Broker, Ignatia 1919-1987

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BROKER, Ignatia 1919-1987


Born February 14, 1919, at Pine Point on White Earth Indian Reservation, MN; died of lung cancer, June 23, 1987; daughter of John Work and Emma Broker. Ethnicity: "Ojibwe, Ottertail Pillager Band and A-Wa-sa-si Clan." Education: Attended North Star College, Warren, MN, and Minnesota School of Business.


Civil servant in Hanford, WA, until 1945; Minneapolis Public Schools, member of the Minority Task Force, 1966-1987; wrote for the Audio Visual Based Indian Resource Unit. Worked for the Minneapolis Star and Tribune.


Upper Midwest American Indian Center (1971-72), Minnesota American Indian Historical Society (founder), National Indian Council on Aging, Ikwe Marketing Collective, Indian Upward Bound, Council of Native Americans, Concerned Indian Citizens, Indian AFDC, American Indian Center in south Minneapolis, Urban Indian Federation of the state of Minnesota, Division of Indian Work of the Great Minneapolis Council of Churches.


Wonder Woman Foundation Award in acknowledgement of her personal accomplishments in the face of adversity, 1984.


Night Flying Woman: An Ojibway Narrative, Minnesota Historical Society Press (St. Paul, MN), 1983.


Ignatia Broker was born at Pine Point on White Earth Indian Reservation, located in northwestern Minnesota. As a young child, she, like many children of her generation and generations to follow, was sent to a military-type boarding school, to be trained in the ways of the "white" people. The first school she attended was Whapelton Indian School, located in North Dakota. She remained there until 1933, completing the first nine years of her formal education. Then she was sent to Haskell Indian Institute in Lawrence, Kansas. Transferred once again, during her senior year, Broker completed high school in Park Rapids, Minnesota, then graduated after yet another transfer to West High School in Minneapolis.

Except for a few years that she spent as a civil servant in Hanford, Washington, Broker would spend the rest of her life in Minneapolis, working toward the goal of improving the lives of her Native American people. She accomplished this in many different ways. She was a member of many Native American organizations; she worked for the Minneapolis Public School system through which she helped to develop the Title IV Indian Studies Curriculum, was a member of the Minority Task Force, and authored several stories, filmstrips, and booklets for the Audio Visual Based Indian Resource Unit. In this latter position, she wrote a story called "Ahmik Nishgadahzee," an Ojibwe legend, and "Weegwahsimitig," a story about a birch tree.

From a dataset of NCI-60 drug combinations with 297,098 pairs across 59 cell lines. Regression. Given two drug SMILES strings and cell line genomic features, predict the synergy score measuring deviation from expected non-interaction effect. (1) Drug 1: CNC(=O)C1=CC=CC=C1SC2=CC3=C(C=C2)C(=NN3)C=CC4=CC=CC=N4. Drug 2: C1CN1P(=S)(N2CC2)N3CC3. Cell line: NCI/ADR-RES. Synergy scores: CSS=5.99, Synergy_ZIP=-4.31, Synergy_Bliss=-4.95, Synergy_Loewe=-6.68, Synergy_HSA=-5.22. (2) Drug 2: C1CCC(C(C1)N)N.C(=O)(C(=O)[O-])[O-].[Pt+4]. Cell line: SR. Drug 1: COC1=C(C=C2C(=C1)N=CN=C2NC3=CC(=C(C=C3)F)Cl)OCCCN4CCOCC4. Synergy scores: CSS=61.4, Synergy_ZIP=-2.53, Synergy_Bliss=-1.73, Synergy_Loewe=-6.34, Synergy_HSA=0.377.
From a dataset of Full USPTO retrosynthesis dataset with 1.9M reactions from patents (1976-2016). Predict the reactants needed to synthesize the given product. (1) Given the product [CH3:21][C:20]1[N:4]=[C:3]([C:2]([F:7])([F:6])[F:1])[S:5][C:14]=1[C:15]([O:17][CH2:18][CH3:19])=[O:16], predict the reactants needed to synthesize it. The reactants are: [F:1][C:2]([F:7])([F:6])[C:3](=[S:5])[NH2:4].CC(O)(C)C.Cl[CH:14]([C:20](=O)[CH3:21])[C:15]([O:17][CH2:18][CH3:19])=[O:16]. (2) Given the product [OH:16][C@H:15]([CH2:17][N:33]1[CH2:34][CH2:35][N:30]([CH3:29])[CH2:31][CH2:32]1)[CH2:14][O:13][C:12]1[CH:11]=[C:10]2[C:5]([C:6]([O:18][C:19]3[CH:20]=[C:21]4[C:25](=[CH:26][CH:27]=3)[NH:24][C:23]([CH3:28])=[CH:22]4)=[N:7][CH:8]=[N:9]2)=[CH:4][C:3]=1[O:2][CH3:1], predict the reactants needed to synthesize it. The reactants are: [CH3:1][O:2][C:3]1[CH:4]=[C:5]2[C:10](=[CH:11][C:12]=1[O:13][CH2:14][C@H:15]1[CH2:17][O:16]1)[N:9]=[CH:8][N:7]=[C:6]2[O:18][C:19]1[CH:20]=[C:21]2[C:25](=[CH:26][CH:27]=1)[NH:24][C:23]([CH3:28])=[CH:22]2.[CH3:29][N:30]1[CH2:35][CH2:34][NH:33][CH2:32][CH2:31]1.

Besides writing for the schools, Broker also wrote one novel, Night Flying Woman: An Ojibway Narrative, which was published in 1983, fourteen years after she first began writing it. The story concerns Broker's great-great-grandmother, Ni-bo-wi-se-gwe, also called Oona. It is through the retelling of Oona's life that the reader gains knowledge of the great changes that were happening to the Ojibwe people as white people began settling around their territories.

According to Katie O'Gara, who wrote an article about Broker for the Web site Voices from the Gap, Broker wrote her novel "with young people in mind. She wanted to be able to pass on the Ojibway ways to them and keep their traditions alive in the hearts of the young."

Broker begins the book with the words "My grandchildren," then proceeds to tell them the story of Oona, to offer them a philosophy for living in which people must always be conscious of keeping a balance between their own needs and the needs of nature and the land around them. With the coming of the white people, Oona and her people were constantly challenged in remembering their own ways. The white people insisted that the Ojibway become acculturated into the white society, imposing their lifestyle, language, as well as their culture upon them. Keeping life in balance was a major challenge for Minnesota's Ojibway people in the nineteenth century.

Broker's grandmother, Oona, was called a night flying woman because she had prophetic dreams. Although she could see the future in her dreams, she could not stop the future from happening. According to Gretchen Furber, in her Booklist review of the audio version of this novel, Oona "sadly recalls the loss of traditions and the hard choices Indians made to survive in white society."

Not only has the story itself been praised by critics but also Broker's ability to tell it. A reviewer for Choice stated: "Ignatia Broker writes with the beauty of Ojibwa female oral style." In a review from the Kliatt Young Adult Paperback Book Guide, Mary I. Purucker, making reference to the audio version of this novel, not only commended the actress who recorded Broker's story but also applauded the author's storytelling abilities, which Purucker called "mystical." Purucker concluded that the audio recording was "a rewarding and pleasurable listening experience."



Booklist, November 1, 1997, Gretchen Furbert, review of Night Flying Woman: An Ojibway Narrative, p. 494.

Choice, March 1984, review of Night Flying Woman: An Ojibway Narrative, p. 1042.

Kliatt Young Adult Paperback Book Guide, November, 1997, Mary I. Purucker, review of Night Flying Woman: An Ojibway Narrative, p. 48.

Library Journal, September 1, 1997, Barbara J. Vaughan, review of Night Flying Woman: An Ojibway Narrative, p. 233.


Voices from the Gap, (April 8, 2002), Katie O'Gara, "Ignatia Broker."*